My Obama support catapulted me further down the road of political and intellectual (not that they’re mutually exclusive…) involvement. Something as simple as Obama mentioning Ronald Reagan was enough to keep my eyes peeled for well-grounded arguments of all stripes. In covering Web 2.0ish stuff I’ve been drawn to such dynamic conservative-leaning publications such as The Next Right, Reason and Culture 11, where the conservative agenda is discussed in such a fashion to keep even the most (self-described) liberal twentysomething coming back each day.

I thank our President-elect for lighting that kind of fire, a fire I see in a hundred blogs and pint-laden conversations. There is simply no excuse for the discerning partisan to not enjoy fruitful dialogue coming from the other side. As Tom Petty sang, “It’s time to move on, time to get going.”

My boss wanted me to put together a column that addressed the Obama transition. And looking back through my Google Reader and its starred items over the past month, every pick, every address, every riposte has been so fully documented there seems little left to say. And I write that as someone who is not a guru of any foreign or domestic policy. The think tank could use some slimming every now and then.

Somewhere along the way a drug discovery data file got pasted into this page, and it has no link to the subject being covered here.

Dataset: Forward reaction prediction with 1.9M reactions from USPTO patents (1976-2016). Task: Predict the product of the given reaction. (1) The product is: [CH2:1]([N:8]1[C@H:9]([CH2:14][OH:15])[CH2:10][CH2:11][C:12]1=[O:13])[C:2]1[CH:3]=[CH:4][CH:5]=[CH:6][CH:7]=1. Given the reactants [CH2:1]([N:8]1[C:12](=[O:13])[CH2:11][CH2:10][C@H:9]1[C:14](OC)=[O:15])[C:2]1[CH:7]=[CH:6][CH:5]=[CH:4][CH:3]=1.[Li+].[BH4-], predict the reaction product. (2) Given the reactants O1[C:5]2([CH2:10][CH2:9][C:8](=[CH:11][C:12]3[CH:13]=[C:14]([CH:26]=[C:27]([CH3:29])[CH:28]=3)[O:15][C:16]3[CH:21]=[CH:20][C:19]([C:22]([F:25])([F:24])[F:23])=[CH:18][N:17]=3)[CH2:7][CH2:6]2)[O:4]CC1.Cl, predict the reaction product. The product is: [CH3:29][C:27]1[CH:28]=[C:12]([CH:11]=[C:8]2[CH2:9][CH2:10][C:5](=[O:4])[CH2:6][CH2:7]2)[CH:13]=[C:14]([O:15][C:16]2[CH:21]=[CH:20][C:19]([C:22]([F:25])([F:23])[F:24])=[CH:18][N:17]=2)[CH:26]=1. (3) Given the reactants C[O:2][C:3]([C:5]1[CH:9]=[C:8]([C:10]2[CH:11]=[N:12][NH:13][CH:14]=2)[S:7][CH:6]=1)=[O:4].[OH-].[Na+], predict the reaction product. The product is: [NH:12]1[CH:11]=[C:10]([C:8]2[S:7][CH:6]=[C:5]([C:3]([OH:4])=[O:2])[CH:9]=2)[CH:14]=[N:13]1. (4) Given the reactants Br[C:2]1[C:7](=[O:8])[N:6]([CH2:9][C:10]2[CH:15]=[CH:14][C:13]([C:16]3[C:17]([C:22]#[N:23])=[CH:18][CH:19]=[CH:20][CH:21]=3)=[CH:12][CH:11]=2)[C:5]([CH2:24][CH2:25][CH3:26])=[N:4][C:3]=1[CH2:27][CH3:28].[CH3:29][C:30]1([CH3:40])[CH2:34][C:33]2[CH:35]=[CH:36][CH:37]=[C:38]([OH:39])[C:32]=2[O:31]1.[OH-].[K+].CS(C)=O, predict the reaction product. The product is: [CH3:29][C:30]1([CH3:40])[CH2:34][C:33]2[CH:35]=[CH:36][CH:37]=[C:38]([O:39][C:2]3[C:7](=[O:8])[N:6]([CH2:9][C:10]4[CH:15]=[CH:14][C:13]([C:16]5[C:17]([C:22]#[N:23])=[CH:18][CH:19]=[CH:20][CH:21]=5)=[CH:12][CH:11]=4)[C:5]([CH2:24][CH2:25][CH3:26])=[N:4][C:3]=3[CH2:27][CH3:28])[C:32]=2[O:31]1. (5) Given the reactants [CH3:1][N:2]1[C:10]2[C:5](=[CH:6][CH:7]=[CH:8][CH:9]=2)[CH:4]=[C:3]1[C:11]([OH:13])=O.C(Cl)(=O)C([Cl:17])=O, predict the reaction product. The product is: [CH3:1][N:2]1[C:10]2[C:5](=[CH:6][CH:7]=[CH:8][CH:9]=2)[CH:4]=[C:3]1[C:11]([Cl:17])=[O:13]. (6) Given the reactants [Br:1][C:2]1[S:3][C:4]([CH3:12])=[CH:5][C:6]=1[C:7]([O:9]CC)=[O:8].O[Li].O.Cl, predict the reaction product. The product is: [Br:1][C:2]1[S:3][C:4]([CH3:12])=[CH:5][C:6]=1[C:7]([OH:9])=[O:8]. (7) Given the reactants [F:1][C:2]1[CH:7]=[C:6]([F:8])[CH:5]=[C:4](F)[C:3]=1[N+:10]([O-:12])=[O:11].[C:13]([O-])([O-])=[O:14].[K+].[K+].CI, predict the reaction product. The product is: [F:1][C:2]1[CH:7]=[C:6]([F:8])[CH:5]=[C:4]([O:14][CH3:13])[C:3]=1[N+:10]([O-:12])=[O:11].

The transition has been personal. The greater machinations of government and culture are sliding into perspective. As exhausting as the campaign season was, and as historic as Obama’s victory is, nothing throws Nov. 4 into sharper relief than the events we are facing right now. Last Friday The Huffington Post’s homepage was taken up with the current unemployment rate: 7.2%. Joblessness, the financial collapse, the economic downturn. Iraq. Afghanistan. Iran. Now, the Middle East is in full reboot mode. Global warming hasn’t gone anywhere.